By Arlene Jones
I came into a little extra money a couple of weeks ago and decided to buy a small television for my kitchen. Although I am not a "television addict" during the week, I am addicted to the Saturday cooking shows when my schedule allows me to see them. Ever since the broadcast signal went from analog to digital, I haven't had a television in my kitchen. The small television I used to watch didn't have a digital tuner and the converter box was literally almost the same size as the television.
I opted to buy a 21-inch flat screen. As I wandered past all the televisions, I was amazed at the way the cost had dropped considerably over the years. My first 32-inch flat screen cost $650 back in 2005 and had a hefty weight. Now I was looking at a slightly smaller one whose price tag was just over a hundred dollars. Amazing!
Around the same time I bought my first flat screen, I had purchased a wall mount holder. I guess I planned to mount the TV on the wall but never got around to doing it. The holder sat in my closet unused until I took it out to hang my new purchase. The weird/interesting thing is that, just as the price for televisions came down tremendously over the years, so did the weight of the television. The holder I purchased years back literally weighed more than the television it was going to support!
I decided to mount the television against the wooden cabinet enclosure where my refrigerator sits. It's the perfect spot in my kitchen for seeing the TV while I cook. As I plotted out the installation (yes, I did it myself), I also liked the look of not having cords hanging. But I don't have cable, so my television would be dependent on getting signals over the airwaves. Hence I would need an antenna.
I don't know why I didn't buy an antenna at the same time I bought the television. I can only presume the prices were such that I decided to wait and try eBay and get a better deal than the store offered. I ended up doing just that and got an antenna specifically designed to pull in the HDTV signals, or so it professed.
I tested out the new television, using the antenna from a different TV. I loved the picture and got a number of channels. When my new antenna arrived, I hooked it up and everything looked good. However, the following day when I turned on the television, I got a message that the antenna had a "weak signal." I found that strange as I had had a beautiful picture just the night before. I changed channels and lo and behold discovered that all the stations that had come in beautifully the night before were missing. I "reset" my television antenna's signal via the scan and after a five-minute wait found that my new antenna only brought in something like 12 UHF channels, and the majority of them weren't in English.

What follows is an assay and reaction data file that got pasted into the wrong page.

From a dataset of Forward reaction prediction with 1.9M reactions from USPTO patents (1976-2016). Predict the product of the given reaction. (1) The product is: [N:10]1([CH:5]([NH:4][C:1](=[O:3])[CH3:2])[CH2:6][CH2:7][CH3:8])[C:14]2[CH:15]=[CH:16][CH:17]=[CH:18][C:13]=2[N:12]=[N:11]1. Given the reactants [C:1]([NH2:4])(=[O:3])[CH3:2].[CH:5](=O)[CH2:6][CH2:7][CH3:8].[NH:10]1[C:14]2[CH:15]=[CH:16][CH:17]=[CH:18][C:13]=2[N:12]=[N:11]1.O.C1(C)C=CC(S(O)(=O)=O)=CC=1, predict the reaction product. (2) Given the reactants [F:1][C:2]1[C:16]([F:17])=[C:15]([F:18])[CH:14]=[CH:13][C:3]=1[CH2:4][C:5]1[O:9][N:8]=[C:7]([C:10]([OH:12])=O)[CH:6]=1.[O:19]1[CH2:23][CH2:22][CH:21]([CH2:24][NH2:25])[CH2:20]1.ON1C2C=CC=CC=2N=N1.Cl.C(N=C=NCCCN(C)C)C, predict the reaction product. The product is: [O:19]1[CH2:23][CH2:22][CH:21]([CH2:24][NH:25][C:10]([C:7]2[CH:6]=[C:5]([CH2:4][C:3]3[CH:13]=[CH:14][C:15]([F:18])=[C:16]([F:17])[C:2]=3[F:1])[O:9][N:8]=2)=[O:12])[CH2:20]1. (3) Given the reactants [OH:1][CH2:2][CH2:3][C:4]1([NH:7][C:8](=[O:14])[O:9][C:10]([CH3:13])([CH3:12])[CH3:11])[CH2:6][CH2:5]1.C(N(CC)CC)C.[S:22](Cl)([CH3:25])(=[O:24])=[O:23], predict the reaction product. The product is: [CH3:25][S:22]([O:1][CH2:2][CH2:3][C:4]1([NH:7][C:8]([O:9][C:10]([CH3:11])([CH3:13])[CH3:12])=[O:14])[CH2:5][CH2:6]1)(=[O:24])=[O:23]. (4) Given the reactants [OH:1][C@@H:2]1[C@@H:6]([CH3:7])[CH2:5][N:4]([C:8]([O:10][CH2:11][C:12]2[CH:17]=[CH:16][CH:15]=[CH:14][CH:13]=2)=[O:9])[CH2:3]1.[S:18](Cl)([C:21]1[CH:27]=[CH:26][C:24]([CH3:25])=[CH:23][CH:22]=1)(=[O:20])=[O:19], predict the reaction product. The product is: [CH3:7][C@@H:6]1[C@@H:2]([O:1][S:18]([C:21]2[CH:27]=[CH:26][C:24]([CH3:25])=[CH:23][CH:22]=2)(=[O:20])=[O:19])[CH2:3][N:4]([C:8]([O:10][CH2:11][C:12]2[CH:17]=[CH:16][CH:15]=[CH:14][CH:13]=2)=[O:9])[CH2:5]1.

I began to do research on antennas and was surprised to learn that Consumer Reports couldn't rate them because what worked for one television and in one area didn't work in another. That even included different houses in the same area. So they offered some basic guidelines, as well as links to websites that help you determine the right antenna for your needs. They also recommended stores that had a liberal return policy.
I started wavering between purchasing an expensive indoor antenna that many people said worked well for them and an outdoor one that would need to be installed on my roof. I was trying to decide which would be best when, while visiting a friend's house, I commented on the beautiful picture on their TV. They don't have cable and the antenna they were using was simply a piece of copper wire that they had stuck into the antenna opening!
When I got home I cut a length of wire and stuck the copper end into the opening for the antenna and wrapped the rest around it. I reran the channel scan. It went from 12 stations to 50-something. Most amazing was getting Channel 2 (which has one of the worst signals)! I'm going to forget the expensive antennas and see how it goes with the copper wire!
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